LeBolt: How setting the wrong goals leads to failure
Lots of people make new year’s resolutions. They look at where they have failed, identify what needs work and come January 1, they’re gonna get to it. Something about the clean slate of a new year brings hope that this year will be different.
Rarely is this successful. Resolutions just aren’t motivating. The key to success isn’t the goal-setting, it’s the day-to-day process that moves us toward our goals.
If the coach’s goal is to win the league championship, his process might be to focus on what the team does in practice each day.
If the SoccerWire writer’s goal is to write soccer articles which get the most views, then she might focus on reading and writing daily about soccer subjects that people find interesting.
If, hypothetically, my goal at Fit2Finish is to build a multi-million-dollar business, then I had darned well better focus on daily marketing and sales of my programs, books and web information. (www.Fit2Finish.com)
If your soccer athlete’s goal is to make the.U.S. National Team, what should he/she focus on? And how is a parent to help?
First, let’s shelve the goal. While the goal of playing for the national team is valiant and, for a few select players may be achievable (if you’re one of them, then feel free to stop reading now), the rest of us want to honor our kid’s dream and support their efforts, but setting that as a goal is doing us no good. Here’s why:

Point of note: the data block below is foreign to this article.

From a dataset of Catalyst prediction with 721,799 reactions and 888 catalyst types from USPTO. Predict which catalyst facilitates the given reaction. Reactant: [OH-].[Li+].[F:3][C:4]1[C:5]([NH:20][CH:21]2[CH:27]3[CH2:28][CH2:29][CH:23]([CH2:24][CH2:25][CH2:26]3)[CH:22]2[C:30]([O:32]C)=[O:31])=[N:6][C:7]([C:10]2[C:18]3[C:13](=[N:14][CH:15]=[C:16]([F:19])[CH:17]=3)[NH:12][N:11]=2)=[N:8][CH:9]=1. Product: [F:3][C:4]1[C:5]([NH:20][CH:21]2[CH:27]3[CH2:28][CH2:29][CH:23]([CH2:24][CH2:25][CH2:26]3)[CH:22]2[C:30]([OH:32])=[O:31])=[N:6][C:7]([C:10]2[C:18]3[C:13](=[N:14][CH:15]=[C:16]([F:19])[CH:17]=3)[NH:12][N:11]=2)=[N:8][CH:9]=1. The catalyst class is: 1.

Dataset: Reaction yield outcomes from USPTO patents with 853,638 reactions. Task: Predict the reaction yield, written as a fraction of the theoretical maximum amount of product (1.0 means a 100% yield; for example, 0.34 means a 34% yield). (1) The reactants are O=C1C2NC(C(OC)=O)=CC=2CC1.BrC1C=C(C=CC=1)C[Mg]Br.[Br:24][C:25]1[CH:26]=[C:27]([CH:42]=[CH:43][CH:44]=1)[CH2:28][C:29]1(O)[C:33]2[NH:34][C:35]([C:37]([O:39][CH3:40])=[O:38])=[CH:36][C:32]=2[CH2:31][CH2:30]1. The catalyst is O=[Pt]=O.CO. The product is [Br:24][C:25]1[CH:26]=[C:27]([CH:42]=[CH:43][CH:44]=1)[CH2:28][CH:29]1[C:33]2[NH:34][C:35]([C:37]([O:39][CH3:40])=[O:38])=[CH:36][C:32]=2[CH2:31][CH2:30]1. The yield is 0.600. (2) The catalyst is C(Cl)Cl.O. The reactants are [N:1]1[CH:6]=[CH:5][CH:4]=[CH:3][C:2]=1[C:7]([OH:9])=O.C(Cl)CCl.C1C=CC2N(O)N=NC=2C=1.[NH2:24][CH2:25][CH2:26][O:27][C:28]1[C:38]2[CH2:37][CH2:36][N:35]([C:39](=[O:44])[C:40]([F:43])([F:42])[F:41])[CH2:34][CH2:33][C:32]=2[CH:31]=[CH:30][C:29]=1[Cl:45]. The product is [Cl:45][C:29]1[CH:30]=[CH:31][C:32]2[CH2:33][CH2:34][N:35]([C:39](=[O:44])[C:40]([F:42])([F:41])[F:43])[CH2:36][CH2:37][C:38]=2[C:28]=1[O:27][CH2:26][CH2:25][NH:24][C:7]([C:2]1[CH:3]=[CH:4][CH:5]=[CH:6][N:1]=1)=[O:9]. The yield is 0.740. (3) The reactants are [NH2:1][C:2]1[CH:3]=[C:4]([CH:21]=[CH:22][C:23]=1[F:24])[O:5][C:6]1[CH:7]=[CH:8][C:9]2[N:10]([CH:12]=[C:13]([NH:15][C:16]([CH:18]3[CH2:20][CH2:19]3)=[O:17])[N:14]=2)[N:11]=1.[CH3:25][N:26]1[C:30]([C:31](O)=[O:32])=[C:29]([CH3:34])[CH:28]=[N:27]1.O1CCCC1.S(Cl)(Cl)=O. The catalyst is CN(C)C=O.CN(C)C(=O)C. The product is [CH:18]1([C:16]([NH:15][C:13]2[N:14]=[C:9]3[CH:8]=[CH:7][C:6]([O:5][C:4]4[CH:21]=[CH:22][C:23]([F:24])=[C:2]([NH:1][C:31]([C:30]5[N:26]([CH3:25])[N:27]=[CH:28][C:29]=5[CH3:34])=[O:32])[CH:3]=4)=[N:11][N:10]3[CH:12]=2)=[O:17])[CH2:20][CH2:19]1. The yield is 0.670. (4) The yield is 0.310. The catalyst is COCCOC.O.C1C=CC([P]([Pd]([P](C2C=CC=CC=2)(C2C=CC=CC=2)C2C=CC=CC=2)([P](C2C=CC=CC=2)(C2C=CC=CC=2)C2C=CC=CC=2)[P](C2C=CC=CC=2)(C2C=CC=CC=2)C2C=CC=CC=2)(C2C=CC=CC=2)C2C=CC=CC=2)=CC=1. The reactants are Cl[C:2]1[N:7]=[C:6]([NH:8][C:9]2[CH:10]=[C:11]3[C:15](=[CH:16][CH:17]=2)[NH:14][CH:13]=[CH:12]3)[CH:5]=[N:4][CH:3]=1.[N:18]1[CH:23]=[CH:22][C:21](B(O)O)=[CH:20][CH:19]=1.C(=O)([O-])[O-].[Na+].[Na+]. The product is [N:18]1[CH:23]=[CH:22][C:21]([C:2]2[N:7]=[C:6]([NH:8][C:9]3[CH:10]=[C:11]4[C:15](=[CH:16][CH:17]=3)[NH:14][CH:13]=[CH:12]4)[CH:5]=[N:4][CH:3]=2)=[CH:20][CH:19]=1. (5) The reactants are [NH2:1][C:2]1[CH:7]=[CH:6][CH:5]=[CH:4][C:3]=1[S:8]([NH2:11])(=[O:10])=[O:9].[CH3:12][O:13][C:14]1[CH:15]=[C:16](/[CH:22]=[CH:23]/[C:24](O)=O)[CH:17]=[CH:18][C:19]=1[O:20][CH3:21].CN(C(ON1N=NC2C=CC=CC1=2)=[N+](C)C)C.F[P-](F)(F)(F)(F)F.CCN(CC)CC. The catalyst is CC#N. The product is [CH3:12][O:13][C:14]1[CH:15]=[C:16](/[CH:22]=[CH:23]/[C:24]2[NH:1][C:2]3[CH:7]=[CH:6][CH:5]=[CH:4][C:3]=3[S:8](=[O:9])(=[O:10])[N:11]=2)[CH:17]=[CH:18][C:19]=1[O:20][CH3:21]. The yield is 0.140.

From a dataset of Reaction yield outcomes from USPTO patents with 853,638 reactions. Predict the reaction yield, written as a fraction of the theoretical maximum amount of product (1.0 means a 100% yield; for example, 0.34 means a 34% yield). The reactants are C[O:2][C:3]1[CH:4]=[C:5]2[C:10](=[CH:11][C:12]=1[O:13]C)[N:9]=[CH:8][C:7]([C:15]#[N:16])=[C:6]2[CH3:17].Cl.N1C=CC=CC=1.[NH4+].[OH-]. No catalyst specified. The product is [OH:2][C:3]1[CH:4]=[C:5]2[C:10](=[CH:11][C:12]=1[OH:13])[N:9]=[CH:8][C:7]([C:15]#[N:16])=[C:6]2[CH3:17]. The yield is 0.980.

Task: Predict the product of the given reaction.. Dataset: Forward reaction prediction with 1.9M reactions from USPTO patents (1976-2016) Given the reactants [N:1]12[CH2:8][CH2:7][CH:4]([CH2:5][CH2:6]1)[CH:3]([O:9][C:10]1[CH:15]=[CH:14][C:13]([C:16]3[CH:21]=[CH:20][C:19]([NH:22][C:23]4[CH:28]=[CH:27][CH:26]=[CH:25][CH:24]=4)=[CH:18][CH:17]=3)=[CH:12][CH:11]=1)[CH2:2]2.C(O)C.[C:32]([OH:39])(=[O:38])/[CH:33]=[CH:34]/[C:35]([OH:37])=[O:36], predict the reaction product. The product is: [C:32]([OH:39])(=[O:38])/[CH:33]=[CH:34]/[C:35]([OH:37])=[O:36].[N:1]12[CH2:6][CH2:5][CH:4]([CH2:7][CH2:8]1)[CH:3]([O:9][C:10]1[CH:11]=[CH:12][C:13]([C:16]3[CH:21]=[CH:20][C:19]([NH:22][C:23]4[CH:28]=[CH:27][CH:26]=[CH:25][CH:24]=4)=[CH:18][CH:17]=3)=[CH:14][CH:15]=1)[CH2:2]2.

A too-big goal makes us unhappy.
When we’re 10 years old and “making the national team” is our goal, and we look around and see how far we are from that goal and how many people are better than we are, we give up. Who can sustain exhausting training with that kind of disappointment?
Solution: focus on improving a selected soccer skill/effort daily which moves us toward our goal.
A too-big goal distracts us from our current efforts.
When we see that we’ve got a long way to go, we get in a hurry to achieve results. But instead of motivating, this actually impedes us. We have no patience for set backs, failures, or learning moments. A couple of hurdles have us wondering if we’re cut out for the national team after all. Might as well give up and play lacrosse.
Solution: focus on weekly improvement and see ups and downs as a regular part of our progress
A too-big goal is out of our control.
So many things can happen on our way to the national team. We get hurt, lose interest, are sick for tryouts, hate our coach, like another sport more, can’t find time for both soccer and homework, don’t have a ride to practice…the list is endless. So many factors in our rise to soccer stardom are out of our control. All we can really control are the decisions we make today and how we let it impact what we do tomorrow.
Solution: insist on regular, honest assessments of our skills and ability and take advice from trusted coaches about next steps.
If you really want to help your child achieve his or her dreams, this is the key: nix “The Big Goal” and help them sketch out the process that moves them toward an intermediate one. Sustained practice moves us toward success. Whether it’s cutting calories to reduce weight, regular workouts to improve strength or daily minutes getting accurate touches on the ball, the key to success is sustained effort.
But what an athlete really needs to reach his dreams is true resolve. That comes from inside and she/he must discover it, daily.
We can’t do it for ‘em. The best we can do is play the game with them and let them see the fun we’re having. That oughta do a little something for our waistlines and workouts. Here’s to a successful new year for us all!